Why the market’s not keen to tip a cap to Capitec
Capitec’s expectations of up to 21% headline earnings growth in the six months to end-August failed to impress the market on Thursday, despite analysts saying this was slightly ahead of consensus expectations.
Headline earnings per share are expected to rise by between 18% and 21% for the six months to end-August, Capitec said in an update, with the bank closing 0.56% lower at R980.70.
This compared to a 2.68% rise in the JSE’s banking index, lifted on the day by upbeat results from rival group FirstRand, and a strengthening of the local currency.
The subdued reaction is likely to be due to Capitec’s high price:earnings ratio, which would lead the market to expect growth in the range of 20%, said banks and speciality finance analyst at Avior Capital Markets Harry Botha.
Jaap Meijer, banking analyst at Dubai-based Arqaam Capital, said Capitec’s trading statement was still slightly ahead of consensus expectations.
Operationally what it meant was that Capitec is likely to still see very good transactional banking growth, probably in line with the prior period’s 29% growth, said Botha.
Capitec reported a 17% growth in earnings to R2.05bn in the six months to end-June, with the company saying at the time that transaction fee income had covered 76% of operating expenses, contributing 40% of net income. The company currently has a price:earnings ratio of 25.4.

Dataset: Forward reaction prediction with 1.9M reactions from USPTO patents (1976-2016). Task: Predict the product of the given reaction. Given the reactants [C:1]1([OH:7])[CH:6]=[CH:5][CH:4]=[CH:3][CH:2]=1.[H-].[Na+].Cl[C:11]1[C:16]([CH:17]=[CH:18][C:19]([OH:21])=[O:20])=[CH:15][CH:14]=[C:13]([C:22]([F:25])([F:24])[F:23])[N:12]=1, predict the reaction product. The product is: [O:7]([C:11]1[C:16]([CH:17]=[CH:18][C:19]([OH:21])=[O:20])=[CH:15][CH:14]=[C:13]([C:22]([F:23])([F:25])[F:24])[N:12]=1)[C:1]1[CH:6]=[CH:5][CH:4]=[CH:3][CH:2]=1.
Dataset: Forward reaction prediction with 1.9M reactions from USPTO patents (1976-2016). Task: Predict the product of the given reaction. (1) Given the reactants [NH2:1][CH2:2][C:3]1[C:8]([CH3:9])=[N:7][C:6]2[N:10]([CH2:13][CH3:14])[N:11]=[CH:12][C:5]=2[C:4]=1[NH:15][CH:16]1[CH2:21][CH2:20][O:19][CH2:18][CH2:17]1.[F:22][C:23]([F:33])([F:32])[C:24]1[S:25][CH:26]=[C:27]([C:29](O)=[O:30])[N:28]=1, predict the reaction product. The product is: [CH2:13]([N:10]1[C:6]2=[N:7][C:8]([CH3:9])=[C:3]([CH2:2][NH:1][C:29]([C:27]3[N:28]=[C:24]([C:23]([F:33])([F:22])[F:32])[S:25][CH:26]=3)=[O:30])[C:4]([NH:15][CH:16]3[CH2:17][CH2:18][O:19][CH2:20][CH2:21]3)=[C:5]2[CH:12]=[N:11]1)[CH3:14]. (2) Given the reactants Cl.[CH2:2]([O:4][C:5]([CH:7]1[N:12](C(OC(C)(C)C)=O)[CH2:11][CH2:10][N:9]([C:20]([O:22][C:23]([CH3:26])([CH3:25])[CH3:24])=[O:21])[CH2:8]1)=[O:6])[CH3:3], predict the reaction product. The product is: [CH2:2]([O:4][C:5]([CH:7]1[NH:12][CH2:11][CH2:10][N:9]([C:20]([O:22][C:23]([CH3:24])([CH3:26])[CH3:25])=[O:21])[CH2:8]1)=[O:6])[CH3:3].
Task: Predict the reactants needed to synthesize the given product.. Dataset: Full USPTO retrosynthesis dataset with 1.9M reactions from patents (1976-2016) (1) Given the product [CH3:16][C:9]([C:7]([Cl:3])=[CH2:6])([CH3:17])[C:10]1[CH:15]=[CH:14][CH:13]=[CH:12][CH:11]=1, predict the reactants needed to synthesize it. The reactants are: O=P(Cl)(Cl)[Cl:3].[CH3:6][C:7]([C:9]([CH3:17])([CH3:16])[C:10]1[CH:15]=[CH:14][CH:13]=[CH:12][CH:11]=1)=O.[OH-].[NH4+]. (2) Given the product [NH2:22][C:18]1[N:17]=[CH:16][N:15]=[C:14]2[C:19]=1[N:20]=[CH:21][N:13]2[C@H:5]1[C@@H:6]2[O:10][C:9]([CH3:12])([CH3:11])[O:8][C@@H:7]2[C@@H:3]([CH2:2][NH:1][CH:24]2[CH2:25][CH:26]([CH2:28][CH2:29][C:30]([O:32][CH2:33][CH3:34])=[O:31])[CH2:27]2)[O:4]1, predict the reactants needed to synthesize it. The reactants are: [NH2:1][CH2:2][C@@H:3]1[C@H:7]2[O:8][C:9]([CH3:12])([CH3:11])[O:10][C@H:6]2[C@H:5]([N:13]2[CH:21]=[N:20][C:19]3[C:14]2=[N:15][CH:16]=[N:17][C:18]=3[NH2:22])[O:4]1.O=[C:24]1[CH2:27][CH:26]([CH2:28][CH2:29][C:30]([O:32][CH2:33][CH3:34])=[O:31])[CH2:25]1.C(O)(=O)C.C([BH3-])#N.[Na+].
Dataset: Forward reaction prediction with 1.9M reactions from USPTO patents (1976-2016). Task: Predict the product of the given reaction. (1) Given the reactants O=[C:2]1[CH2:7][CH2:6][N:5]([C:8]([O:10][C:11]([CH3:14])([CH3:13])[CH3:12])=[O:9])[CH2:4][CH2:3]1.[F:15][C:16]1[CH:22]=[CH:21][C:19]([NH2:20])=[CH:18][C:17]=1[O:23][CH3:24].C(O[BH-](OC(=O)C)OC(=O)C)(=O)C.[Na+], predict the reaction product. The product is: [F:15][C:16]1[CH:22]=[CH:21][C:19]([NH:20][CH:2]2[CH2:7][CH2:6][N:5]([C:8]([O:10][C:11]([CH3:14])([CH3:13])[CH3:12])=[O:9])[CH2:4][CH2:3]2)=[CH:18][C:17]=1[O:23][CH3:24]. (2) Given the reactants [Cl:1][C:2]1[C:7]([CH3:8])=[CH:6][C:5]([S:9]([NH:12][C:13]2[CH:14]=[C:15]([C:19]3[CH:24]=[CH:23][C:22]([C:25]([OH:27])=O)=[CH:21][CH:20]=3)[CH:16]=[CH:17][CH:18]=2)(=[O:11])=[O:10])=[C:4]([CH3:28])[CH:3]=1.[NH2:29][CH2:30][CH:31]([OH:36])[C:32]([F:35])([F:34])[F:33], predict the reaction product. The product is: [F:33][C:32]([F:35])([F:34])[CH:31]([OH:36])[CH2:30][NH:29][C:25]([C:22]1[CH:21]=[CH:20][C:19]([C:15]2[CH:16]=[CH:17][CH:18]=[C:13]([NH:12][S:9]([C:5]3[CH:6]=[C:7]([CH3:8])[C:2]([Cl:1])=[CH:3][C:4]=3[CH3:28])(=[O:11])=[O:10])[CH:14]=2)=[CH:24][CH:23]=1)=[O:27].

The company’s share price, along with those of other SA banks, has been under pressure in 2018 and the bank has not fully recovered from a 27% plunge in January, when it became the latest target of a report from Viceroy Research.
The short seller described Capitec as a "loan shark with massively understated defaults masquerading as a community finance provider".
Capitec dismissed this claim, while the Reserve Bank said that, based on the available information, Capitec was solvent, well capitalised and had adequate liquidity.
Capitec’s share price remains 10.68% lower in 2018, compared to a 5.64% fall in the bank’s index.